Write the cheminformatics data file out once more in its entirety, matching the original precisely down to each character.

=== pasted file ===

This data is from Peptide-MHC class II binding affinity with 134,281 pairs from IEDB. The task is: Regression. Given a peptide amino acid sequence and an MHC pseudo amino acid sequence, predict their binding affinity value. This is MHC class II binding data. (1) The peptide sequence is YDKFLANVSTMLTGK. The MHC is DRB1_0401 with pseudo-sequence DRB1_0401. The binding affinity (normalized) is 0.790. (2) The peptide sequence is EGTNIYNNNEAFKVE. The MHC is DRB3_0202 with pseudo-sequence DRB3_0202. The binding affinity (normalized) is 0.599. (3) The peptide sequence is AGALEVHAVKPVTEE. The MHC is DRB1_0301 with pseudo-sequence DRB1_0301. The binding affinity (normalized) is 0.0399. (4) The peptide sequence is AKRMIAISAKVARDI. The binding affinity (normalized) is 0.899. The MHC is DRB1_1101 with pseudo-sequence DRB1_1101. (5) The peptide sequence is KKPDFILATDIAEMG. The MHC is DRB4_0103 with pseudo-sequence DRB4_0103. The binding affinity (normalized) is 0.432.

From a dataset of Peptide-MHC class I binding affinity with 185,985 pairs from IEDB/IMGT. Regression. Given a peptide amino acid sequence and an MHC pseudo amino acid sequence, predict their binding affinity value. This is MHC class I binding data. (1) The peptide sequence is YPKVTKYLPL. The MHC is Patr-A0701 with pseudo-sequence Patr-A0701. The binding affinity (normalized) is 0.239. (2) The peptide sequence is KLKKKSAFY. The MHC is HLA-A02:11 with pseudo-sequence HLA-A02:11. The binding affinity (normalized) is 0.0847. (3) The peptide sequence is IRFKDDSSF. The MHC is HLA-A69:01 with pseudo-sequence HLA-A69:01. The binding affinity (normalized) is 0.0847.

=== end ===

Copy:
This data is from Peptide-MHC class II binding affinity with 134,281 pairs from IEDB. The task is: Regression. Given a peptide amino acid sequence and an MHC pseudo amino acid sequence, predict their binding affinity value. This is MHC class II binding data. (1) The peptide sequence is YDKFLANVSTMLTGK. The MHC is DRB1_0401 with pseudo-sequence DRB1_0401. The binding affinity (normalized) is 0.790. (2) The peptide sequence is EGTNIYNNNEAFKVE. The MHC is DRB3_0202 with pseudo-sequence DRB3_0202. The binding affinity (normalized) is 0.599. (3) The peptide sequence is AGALEVHAVKPVTEE. The MHC is DRB1_0301 with pseudo-sequence DRB1_0301. The binding affinity (normalized) is 0.0399. (4) The peptide sequence is AKRMIAISAKVARDI. The binding affinity (normalized) is 0.899. The MHC is DRB1_1101 with pseudo-sequence DRB1_1101. (5) The peptide sequence is KKPDFILATDIAEMG. The MHC is DRB4_0103 with pseudo-sequence DRB4_0103. The binding affinity (normalized) is 0.432.

From a dataset of Peptide-MHC class I binding affinity with 185,985 pairs from IEDB/IMGT. Regression. Given a peptide amino acid sequence and an MHC pseudo amino acid sequence, predict their binding affinity value. This is MHC class I binding data. (1) The peptide sequence is YPKVTKYLPL. The MHC is Patr-A0701 with pseudo-sequence Patr-A0701. The binding affinity (normalized) is 0.239. (2) The peptide sequence is KLKKKSAFY. The MHC is HLA-A02:11 with pseudo-sequence HLA-A02:11. The binding affinity (normalized) is 0.0847. (3) The peptide sequence is IRFKDDSSF. The MHC is HLA-A69:01 with pseudo-sequence HLA-A69:01. The binding affinity (normalized) is 0.0847.